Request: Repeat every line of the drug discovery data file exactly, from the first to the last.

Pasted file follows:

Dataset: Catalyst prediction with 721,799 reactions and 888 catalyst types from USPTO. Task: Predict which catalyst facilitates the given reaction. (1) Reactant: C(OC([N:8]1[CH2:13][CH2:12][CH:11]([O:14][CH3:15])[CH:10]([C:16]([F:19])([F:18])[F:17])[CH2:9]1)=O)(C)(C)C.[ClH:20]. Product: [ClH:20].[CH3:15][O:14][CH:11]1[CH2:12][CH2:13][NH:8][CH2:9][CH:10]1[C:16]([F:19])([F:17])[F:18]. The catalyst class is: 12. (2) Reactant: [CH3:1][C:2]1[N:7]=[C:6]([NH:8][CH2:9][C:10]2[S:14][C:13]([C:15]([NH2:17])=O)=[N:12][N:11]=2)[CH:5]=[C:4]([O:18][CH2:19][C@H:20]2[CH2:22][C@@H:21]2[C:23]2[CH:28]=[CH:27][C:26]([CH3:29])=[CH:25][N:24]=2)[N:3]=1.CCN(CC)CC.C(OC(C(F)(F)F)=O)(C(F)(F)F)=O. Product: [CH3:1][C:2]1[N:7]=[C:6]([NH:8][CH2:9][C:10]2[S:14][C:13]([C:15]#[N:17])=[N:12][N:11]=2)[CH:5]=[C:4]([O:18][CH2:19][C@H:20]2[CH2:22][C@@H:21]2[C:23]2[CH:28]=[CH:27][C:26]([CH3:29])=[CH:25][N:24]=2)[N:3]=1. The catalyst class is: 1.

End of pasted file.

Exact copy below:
Dataset: Catalyst prediction with 721,799 reactions and 888 catalyst types from USPTO. Task: Predict which catalyst facilitates the given reaction. (1) Reactant: C(OC([N:8]1[CH2:13][CH2:12][CH:11]([O:14][CH3:15])[CH:10]([C:16]([F:19])([F:18])[F:17])[CH2:9]1)=O)(C)(C)C.[ClH:20]. Product: [ClH:20].[CH3:15][O:14][CH:11]1[CH2:12][CH2:13][NH:8][CH2:9][CH:10]1[C:16]([F:19])([F:17])[F:18]. The catalyst class is: 12. (2) Reactant: [CH3:1][C:2]1[N:7]=[C:6]([NH:8][CH2:9][C:10]2[S:14][C:13]([C:15]([NH2:17])=O)=[N:12][N:11]=2)[CH:5]=[C:4]([O:18][CH2:19][C@H:20]2[CH2:22][C@@H:21]2[C:23]2[CH:28]=[CH:27][C:26]([CH3:29])=[CH:25][N:24]=2)[N:3]=1.CCN(CC)CC.C(OC(C(F)(F)F)=O)(C(F)(F)F)=O. Product: [CH3:1][C:2]1[N:7]=[C:6]([NH:8][CH2:9][C:10]2[S:14][C:13]([C:15]#[N:17])=[N:12][N:11]=2)[CH:5]=[C:4]([O:18][CH2:19][C@H:20]2[CH2:22][C@@H:21]2[C:23]2[CH:28]=[CH:27][C:26]([CH3:29])=[CH:25][N:24]=2)[N:3]=1. The catalyst class is: 1.